My grandma came to America from Finland when she was 18. Life was tough back in the old world. It was cold. Things were hard. She eventually found her way to Cleveland to make a better way.
I recently came in contact with family still back in Finland. They are sending me old, transcribed letters and pictures of my grandma. Things ended abruptly between her and me even though she lived above us on Colgate Ave in Cleveland’s Detroit Shoreway neighborhood. She went to Finland for a trip. While there, my father—who was taking care of her—died suddenly. She came back for a minute, but it was determined she should spend the end of her life in the place she began it. I am not sure she wanted this. Cleveland was home, because while she was raised in the forest, her formative years were spent living on Rust Belt streets.
Anyway—with the rush of old letters and photos reaching me—I am learning a lot I never knew. One of those things is that she had a way with words. Don’t get me wrong—she was a worker: a one-time maid, an all-the-time homemaker, but hidden in her body work and her quintessential Finnish silence was the voice of a poet. Below is a letter she wrote to her cousin who lived in Washington state. The year was 1941. Times were lean. Times were hard.
If there is one thing that needs to come across in this letter it is this: no matter what struggles the region thinks it has today we have a heritage of ass kicking and hard work, not to mention a deep-spirited resilience. These traits will revitalize the Rust Belt more so than anything else.
It’s been a long time. I don’t know where the time has gone. I apologize for my slowness. Many times I thought about you all together. It is again spring, the most beautiful spring with beauty and cleanliness around us. So time goes by fast. It is an unshakeable law of nature that time goes on. Everything else can stop in this world, only time goes forward. It’s almost already one year since I visited you. It all feels like a dream. Only a memory is left. How this time really flies. Also in your life it could have happened big changes or nothing.
My life goes forward like earlier. Same direction. Nothing has happened. Same work and home jobs, from morning to night. I do Finland aid work during my free time. I have sent packages home with all the kind of things that are difficult to get from there. I have sent 32 packages all together to home and my sister. They have been very happy to get them. They haven’t been complaining from lacking anything. I just have from my goodwill the desire to help them, when I know in what misery they live. Kahvia and sugar I mostly send. It is hard to get them. They can get some kind of substitute drink ‘korviketta.’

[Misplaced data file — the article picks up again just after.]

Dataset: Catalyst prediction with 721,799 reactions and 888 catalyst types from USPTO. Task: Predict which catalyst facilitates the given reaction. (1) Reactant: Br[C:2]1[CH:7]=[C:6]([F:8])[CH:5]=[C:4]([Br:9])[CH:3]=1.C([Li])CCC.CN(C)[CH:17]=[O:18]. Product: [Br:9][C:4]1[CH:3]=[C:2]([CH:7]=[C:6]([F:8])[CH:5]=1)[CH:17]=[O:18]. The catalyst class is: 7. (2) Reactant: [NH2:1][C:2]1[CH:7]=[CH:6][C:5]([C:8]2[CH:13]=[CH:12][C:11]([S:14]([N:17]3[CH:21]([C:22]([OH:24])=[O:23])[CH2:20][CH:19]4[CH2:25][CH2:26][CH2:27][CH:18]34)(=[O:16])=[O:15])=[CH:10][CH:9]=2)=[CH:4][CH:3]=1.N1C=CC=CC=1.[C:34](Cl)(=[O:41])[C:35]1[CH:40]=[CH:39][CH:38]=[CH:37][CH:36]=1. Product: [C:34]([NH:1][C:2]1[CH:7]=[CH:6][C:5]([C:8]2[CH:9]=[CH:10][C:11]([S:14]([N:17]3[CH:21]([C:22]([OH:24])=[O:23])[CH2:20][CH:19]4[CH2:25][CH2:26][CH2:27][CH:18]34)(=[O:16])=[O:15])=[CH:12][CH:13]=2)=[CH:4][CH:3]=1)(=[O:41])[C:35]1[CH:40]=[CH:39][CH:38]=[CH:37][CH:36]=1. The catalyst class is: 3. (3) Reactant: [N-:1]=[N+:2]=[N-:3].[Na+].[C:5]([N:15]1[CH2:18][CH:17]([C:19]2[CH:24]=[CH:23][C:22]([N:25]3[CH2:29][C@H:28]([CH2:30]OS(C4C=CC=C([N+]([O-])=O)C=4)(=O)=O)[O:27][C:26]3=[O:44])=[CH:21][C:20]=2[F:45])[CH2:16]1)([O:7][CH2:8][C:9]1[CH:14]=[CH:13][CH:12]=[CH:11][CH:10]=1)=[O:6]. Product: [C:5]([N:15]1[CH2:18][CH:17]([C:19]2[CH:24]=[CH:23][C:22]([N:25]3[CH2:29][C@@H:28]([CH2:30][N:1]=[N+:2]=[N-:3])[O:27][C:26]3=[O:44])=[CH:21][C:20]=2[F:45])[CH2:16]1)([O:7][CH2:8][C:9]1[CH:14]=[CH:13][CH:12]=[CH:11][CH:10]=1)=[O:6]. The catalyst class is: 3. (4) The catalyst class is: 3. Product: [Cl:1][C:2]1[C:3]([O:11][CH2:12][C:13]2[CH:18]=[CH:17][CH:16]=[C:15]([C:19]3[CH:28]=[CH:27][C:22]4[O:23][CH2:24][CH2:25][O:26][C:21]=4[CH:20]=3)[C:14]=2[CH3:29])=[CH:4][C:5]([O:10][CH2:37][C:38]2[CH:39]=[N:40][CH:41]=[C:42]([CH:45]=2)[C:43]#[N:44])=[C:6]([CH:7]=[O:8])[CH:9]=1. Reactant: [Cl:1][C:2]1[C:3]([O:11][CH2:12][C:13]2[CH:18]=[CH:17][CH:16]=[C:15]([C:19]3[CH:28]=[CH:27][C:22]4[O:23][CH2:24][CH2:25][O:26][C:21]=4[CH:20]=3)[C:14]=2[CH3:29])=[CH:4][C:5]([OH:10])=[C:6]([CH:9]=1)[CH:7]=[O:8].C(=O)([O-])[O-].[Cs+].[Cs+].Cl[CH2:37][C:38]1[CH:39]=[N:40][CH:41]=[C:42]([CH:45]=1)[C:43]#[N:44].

These times are hard. Kovaa on tama aika. War time still goes on, which everyone hopes to end, and you don’t know when it ends. Oh, this is such a miserable time period where people in the world have misery. How long can America be in peace. It is a question. It is not at all my business where the world is going. I just go on the way my Creator has shown from the storm to the peace-land. The poet sings: so dark isn’t the night, not so big the worries. Jesus helps me and brings help and light to the night. He doesn’t take the mercy away. He is with me. Han on luonani.
I got bad news from home. The news wears me down. Sister Lilja is ill and very weak. She is being cared for at the Lapua hospital. She has typhoid fever. I got a letter from her husband Juho. He said there is some hope to stay alive but everything depends on the fate. My dear Sylvia, you can’t guess how painful this is for me. I have shed many tears because of her. I have been hoping and praying to God that His will will happen, what is best. That is not all. My brother Reino is in Helsinki in the Red Cross Hospital. He has been there already one month when he wrote to me. He had an operation on the leg that had been hurt in the war. They found a bad infection in the leg bone. He is now in the Helsinki hospital so difficult this disease is. He said that he can keep his leg. He said that he’s not the only one here. There are many other fellows with the same fate. So hard is the school of life to us. You must live according to your fate. The mighty Father’s hand lead our way.
My brother Artturi is in Savonlinna studying to be an officer. He is going to be an officer in the Finnish army. In his letter, he says he’s very well. He didn’t say anything special. My father and Elias are at home. They are not complaining one day to the other. Spring comes very slowly. They have very little feed for the cattle and they can’t get it without money either. So everyone has their difficulties. The reason is the last summer’s dryness.”